In 1978 and 79 they had three big hits, "La Freak", "I Want Your Love", and "Good Times". History points to "La Freak" as the most popular, but it was "Good Times" which became the template for many songs of that era. More importantly, the Sugarhill Gang using it on their breakthrough rap single, "Rapper's Delight". Edwards and Rodgers always contended that their music was the rock side of disco. Considering everyone from Duran, Duran, to David Bowie, to Queen were influenced directly by Edwards' bass lines, and Rodgers production values, there is a strong case to make here.
     With the end of the disco era, Edwards and Rodgers left to work together and separately on many albums. Their fingerprints could be heard all over the early and mid-80's. Madonna, Bowie, Cindi Lauper, Howard Jones, Steve Winwood, Sheena Easton, Thompson Twins and others had music produced by Rodgers. One has to wonder if this nomination is as much for the Rodgers/Edwards duo and their contributions to a decade of music rather than what they did with Chic. One never knows about the Hall of Fame voters. We decide.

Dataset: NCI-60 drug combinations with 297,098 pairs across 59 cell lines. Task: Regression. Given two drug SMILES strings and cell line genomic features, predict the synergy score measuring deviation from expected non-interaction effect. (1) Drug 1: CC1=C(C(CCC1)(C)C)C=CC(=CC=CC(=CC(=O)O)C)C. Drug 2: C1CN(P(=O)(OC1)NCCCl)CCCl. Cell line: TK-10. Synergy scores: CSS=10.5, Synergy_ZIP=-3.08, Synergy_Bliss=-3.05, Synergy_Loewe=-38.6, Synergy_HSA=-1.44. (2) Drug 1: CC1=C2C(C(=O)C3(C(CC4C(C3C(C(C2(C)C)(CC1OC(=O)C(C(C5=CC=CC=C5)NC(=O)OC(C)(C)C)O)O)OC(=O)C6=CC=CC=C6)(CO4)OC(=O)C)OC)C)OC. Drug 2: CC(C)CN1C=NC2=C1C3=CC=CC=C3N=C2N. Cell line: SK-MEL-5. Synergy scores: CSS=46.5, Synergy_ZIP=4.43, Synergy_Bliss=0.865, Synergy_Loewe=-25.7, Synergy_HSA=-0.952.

Monday, October 8, 2012

Hall of Fame Nominee--The Paul Butterfield Blues Band

     Paul Butterfield was born and raised in Chicago and grew up studying classical flute, but discovered blues harmonica and the blues. Paul and fellow student Elvin Bishop (guitar) began hanging around the blues houses in the city, rubbing elbows with greats like Muddy Waters and Howlin' Wolf. By 1963, they had teamed with Jerome Arnold (bass) and Sam Lay (drums) to form the Paul Butterfield Blues Band.
     The were signed to Electra records in 1965 which also was the year of their first release. By this time they added Mike Bloomfield as a second guitarist and Mark Naftalin on the organ. It was a great album, showing the band learning the lessons taught by the Chicago masters earlier that decade. It was the 1966 release however, "East-West" that broke ground in the blues that are still being learned. It was a jazzier album, but it was the influence of Indian raga that not only set it apart, but pointed the way for a new direction for the blues.